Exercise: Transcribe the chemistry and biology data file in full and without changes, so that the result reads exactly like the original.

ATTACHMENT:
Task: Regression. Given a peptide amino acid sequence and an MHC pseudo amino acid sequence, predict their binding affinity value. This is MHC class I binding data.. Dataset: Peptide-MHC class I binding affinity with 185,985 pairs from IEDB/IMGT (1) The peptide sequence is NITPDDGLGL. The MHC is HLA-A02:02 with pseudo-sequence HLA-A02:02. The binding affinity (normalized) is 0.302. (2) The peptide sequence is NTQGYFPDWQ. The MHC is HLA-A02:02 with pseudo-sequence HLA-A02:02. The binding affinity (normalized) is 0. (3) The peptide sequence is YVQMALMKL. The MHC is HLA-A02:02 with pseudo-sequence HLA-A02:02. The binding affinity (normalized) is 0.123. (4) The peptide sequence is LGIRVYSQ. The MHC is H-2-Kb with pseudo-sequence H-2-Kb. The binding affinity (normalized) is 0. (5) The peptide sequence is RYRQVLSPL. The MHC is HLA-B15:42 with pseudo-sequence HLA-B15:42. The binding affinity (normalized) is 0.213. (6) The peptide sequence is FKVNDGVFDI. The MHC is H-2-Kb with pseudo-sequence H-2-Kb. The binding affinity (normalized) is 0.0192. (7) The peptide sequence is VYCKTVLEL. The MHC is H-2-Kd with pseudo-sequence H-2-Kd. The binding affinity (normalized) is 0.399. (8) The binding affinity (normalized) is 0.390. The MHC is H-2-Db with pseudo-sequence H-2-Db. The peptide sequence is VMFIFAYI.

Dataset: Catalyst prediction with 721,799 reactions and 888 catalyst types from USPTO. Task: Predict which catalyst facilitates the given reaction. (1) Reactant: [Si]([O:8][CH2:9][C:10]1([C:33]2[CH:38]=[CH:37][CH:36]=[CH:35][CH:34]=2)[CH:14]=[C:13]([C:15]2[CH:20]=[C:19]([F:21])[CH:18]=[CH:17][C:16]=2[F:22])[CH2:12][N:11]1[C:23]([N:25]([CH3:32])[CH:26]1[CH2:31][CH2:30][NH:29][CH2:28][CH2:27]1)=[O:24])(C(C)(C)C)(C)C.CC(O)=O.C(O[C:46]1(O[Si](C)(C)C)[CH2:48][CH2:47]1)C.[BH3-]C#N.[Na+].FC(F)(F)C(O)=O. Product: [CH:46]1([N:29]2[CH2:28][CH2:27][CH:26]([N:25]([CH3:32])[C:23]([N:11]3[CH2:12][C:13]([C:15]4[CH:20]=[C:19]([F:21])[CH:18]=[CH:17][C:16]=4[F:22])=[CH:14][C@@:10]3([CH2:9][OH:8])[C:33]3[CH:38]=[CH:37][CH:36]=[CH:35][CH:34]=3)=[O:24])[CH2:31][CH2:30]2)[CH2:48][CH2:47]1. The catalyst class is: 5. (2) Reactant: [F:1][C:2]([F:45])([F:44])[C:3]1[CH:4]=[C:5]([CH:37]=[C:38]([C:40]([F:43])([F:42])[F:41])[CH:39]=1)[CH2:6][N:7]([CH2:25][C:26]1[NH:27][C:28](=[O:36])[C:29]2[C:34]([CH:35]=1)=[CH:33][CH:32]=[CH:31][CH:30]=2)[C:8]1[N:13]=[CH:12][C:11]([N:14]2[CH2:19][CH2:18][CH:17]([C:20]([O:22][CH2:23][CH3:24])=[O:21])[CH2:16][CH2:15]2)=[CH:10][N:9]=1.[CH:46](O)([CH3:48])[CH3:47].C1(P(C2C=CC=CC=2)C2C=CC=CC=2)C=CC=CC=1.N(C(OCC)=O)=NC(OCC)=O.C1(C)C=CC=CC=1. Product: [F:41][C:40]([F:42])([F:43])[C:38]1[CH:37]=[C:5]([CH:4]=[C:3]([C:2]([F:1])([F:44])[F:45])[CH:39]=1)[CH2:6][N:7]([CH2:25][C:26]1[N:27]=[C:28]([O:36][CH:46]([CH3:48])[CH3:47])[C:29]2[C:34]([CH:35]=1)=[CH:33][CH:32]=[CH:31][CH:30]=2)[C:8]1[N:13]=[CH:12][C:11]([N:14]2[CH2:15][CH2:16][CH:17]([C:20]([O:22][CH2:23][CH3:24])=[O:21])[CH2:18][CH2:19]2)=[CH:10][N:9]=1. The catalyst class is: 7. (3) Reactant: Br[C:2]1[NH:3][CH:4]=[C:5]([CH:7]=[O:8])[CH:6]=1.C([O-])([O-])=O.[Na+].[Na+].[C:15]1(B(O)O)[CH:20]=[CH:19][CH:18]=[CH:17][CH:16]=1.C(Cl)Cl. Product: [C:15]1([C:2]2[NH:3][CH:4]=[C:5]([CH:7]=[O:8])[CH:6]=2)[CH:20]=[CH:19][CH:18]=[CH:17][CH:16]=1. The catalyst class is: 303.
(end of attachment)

Task: Regression. Given a peptide amino acid sequence and an MHC pseudo amino acid sequence, predict their binding affinity value. This is MHC class I binding data.. Dataset: Peptide-MHC class I binding affinity with 185,985 pairs from IEDB/IMGT (1) The peptide sequence is NITPDDGLGL. The MHC is HLA-A02:02 with pseudo-sequence HLA-A02:02. The binding affinity (normalized) is 0.302. (2) The peptide sequence is NTQGYFPDWQ. The MHC is HLA-A02:02 with pseudo-sequence HLA-A02:02. The binding affinity (normalized) is 0. (3) The peptide sequence is YVQMALMKL. The MHC is HLA-A02:02 with pseudo-sequence HLA-A02:02. The binding affinity (normalized) is 0.123. (4) The peptide sequence is LGIRVYSQ. The MHC is H-2-Kb with pseudo-sequence H-2-Kb. The binding affinity (normalized) is 0. (5) The peptide sequence is RYRQVLSPL. The MHC is HLA-B15:42 with pseudo-sequence HLA-B15:42. The binding affinity (normalized) is 0.213. (6) The peptide sequence is FKVNDGVFDI. The MHC is H-2-Kb with pseudo-sequence H-2-Kb. The binding affinity (normalized) is 0.0192. (7) The peptide sequence is VYCKTVLEL. The MHC is H-2-Kd with pseudo-sequence H-2-Kd. The binding affinity (normalized) is 0.399. (8) The binding affinity (normalized) is 0.390. The MHC is H-2-Db with pseudo-sequence H-2-Db. The peptide sequence is VMFIFAYI.

Dataset: Catalyst prediction with 721,799 reactions and 888 catalyst types from USPTO. Task: Predict which catalyst facilitates the given reaction. (1) Reactant: [Si]([O:8][CH2:9][C:10]1([C:33]2[CH:38]=[CH:37][CH:36]=[CH:35][CH:34]=2)[CH:14]=[C:13]([C:15]2[CH:20]=[C:19]([F:21])[CH:18]=[CH:17][C:16]=2[F:22])[CH2:12][N:11]1[C:23]([N:25]([CH3:32])[CH:26]1[CH2:31][CH2:30][NH:29][CH2:28][CH2:27]1)=[O:24])(C(C)(C)C)(C)C.CC(O)=O.C(O[C:46]1(O[Si](C)(C)C)[CH2:48][CH2:47]1)C.[BH3-]C#N.[Na+].FC(F)(F)C(O)=O. Product: [CH:46]1([N:29]2[CH2:28][CH2:27][CH:26]([N:25]([CH3:32])[C:23]([N:11]3[CH2:12][C:13]([C:15]4[CH:20]=[C:19]([F:21])[CH:18]=[CH:17][C:16]=4[F:22])=[CH:14][C@@:10]3([CH2:9][OH:8])[C:33]3[CH:38]=[CH:37][CH:36]=[CH:35][CH:34]=3)=[O:24])[CH2:31][CH2:30]2)[CH2:48][CH2:47]1. The catalyst class is: 5. (2) Reactant: [F:1][C:2]([F:45])([F:44])[C:3]1[CH:4]=[C:5]([CH:37]=[C:38]([C:40]([F:43])([F:42])[F:41])[CH:39]=1)[CH2:6][N:7]([CH2:25][C:26]1[NH:27][C:28](=[O:36])[C:29]2[C:34]([CH:35]=1)=[CH:33][CH:32]=[CH:31][CH:30]=2)[C:8]1[N:13]=[CH:12][C:11]([N:14]2[CH2:19][CH2:18][CH:17]([C:20]([O:22][CH2:23][CH3:24])=[O:21])[CH2:16][CH2:15]2)=[CH:10][N:9]=1.[CH:46](O)([CH3:48])[CH3:47].C1(P(C2C=CC=CC=2)C2C=CC=CC=2)C=CC=CC=1.N(C(OCC)=O)=NC(OCC)=O.C1(C)C=CC=CC=1. Product: [F:41][C:40]([F:42])([F:43])[C:38]1[CH:37]=[C:5]([CH:4]=[C:3]([C:2]([F:1])([F:44])[F:45])[CH:39]=1)[CH2:6][N:7]([CH2:25][C:26]1[N:27]=[C:28]([O:36][CH:46]([CH3:48])[CH3:47])[C:29]2[C:34]([CH:35]=1)=[CH:33][CH:32]=[CH:31][CH:30]=2)[C:8]1[N:13]=[CH:12][C:11]([N:14]2[CH2:15][CH2:16][CH:17]([C:20]([O:22][CH2:23][CH3:24])=[O:21])[CH2:18][CH2:19]2)=[CH:10][N:9]=1. The catalyst class is: 7. (3) Reactant: Br[C:2]1[NH:3][CH:4]=[C:5]([CH:7]=[O:8])[CH:6]=1.C([O-])([O-])=O.[Na+].[Na+].[C:15]1(B(O)O)[CH:20]=[CH:19][CH:18]=[CH:17][CH:16]=1.C(Cl)Cl. Product: [C:15]1([C:2]2[NH:3][CH:4]=[C:5]([CH:7]=[O:8])[CH:6]=2)[CH:20]=[CH:19][CH:18]=[CH:17][CH:16]=1. The catalyst class is: 303.